Nouriel Roubini, the New York University economist who earned the nickname Dr. Doom with his early predictions that the housing slump would trigger an economic collapse, is trying on a smile as he looks to the coming year. In his outlook for 2014, which he laid out in a Dec. 31 piece on the website Project Syndicate, Roubini says the risk of unexpected shocks is becoming “less salient” as growth in industrialized countries accelerates to just under 2 percent. That number is close to the 2.2 percent expansion forecast by economists at Goldman Sachs and Deutsche Bank.
The contrarian, who stayed bearish for most of the recovery, is optimistic about U.S. markets, predicting that “the Federal Reserve’s exit from quantitative easing will be slow, keeping interest rates low.” Emerging markets aren’t looking half bad either: Roubini pegs their growth at about 5 percent this year, with the twin forces of urbanization and industrialization as key drivers. That forecast is in line with International Monetary Fund estimates, suggesting that the outlier economist is reverting to the mean. Roubini declined to be interviewed for this story.
His predictions have been less on target since he warned on his blog in early 2007 that “the party will soon be over.” At the World Economic Forum in Davos, Switzerland, in January 2009, he said, “I’ll be the first to call a recovery, but I just don’t see it yet, and it’s getting uglier.” He got that one wrong: The U.S. emerged from recession that June.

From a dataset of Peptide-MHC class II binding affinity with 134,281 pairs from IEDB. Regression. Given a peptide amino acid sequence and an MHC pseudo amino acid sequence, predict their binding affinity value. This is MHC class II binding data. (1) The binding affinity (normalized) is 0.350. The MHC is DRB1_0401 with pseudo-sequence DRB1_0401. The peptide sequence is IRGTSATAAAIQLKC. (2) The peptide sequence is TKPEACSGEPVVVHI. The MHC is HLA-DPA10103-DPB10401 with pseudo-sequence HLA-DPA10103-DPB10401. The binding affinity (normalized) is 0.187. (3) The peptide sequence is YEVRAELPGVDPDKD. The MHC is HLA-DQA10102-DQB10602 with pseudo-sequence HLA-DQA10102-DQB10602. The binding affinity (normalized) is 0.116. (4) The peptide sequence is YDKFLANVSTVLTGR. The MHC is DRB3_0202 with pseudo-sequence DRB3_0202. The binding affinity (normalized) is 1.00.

Roubini was off the mark again last March, when he forecast a market correction in the second half of 2013. There wasn’t one, and the Standard & Poor’s 500-stock index registered a 30 percent return for the year. In June, as investors were fretting about the timing of the Fed’s stimulus taper, he warned in Institutional Investor magazine that the U.S. central bank’s exit would be “treacherous” and would foment financial instability. He tempered that dire warning three months later, when he said the U.S. would close 2013 in a better position than most developed economies, leading to a stronger dollar and a soft landing for bonds. So far it looks like his second prognostication was right.
“History tells us to avoid the future forecasts of any seer who lands a major outlier,” says wealth manager Barry Ritholtz, a Bloomberg View columnist. “Subsequent predictions tend to be even worse than the crowd’s. There are a slew of one-trick ponies out there.” Elaine Garzarelli, then of Shearson Lehman Brothers, predicted the stock market crash of 1987 and subsequently faded from the limelight. Analyst Meredith Whitney got it right in 2007 when she anticipated that losses on toxic mortgages would force Citigroup to cut its dividend, yet the municipal bond apocalypse she warned about in a 60 Minutes interview in 2010 hasn’t come to pass.
In his latest turnabout, the normally grim Roubini hasn’t completely gone over to the bright side. “Some emerging markets,” he wrote in his Dec. 31 piece, “will remain fragile in 2014, owing to large external and fiscal deficits, slowing growth, below-target inflation, and election-related political tensions.” And while Roubini discounts the likelihood of a hard landing in China this year, he thinks medium-term prospects for the world’s No. 2 economy are “worrisome.”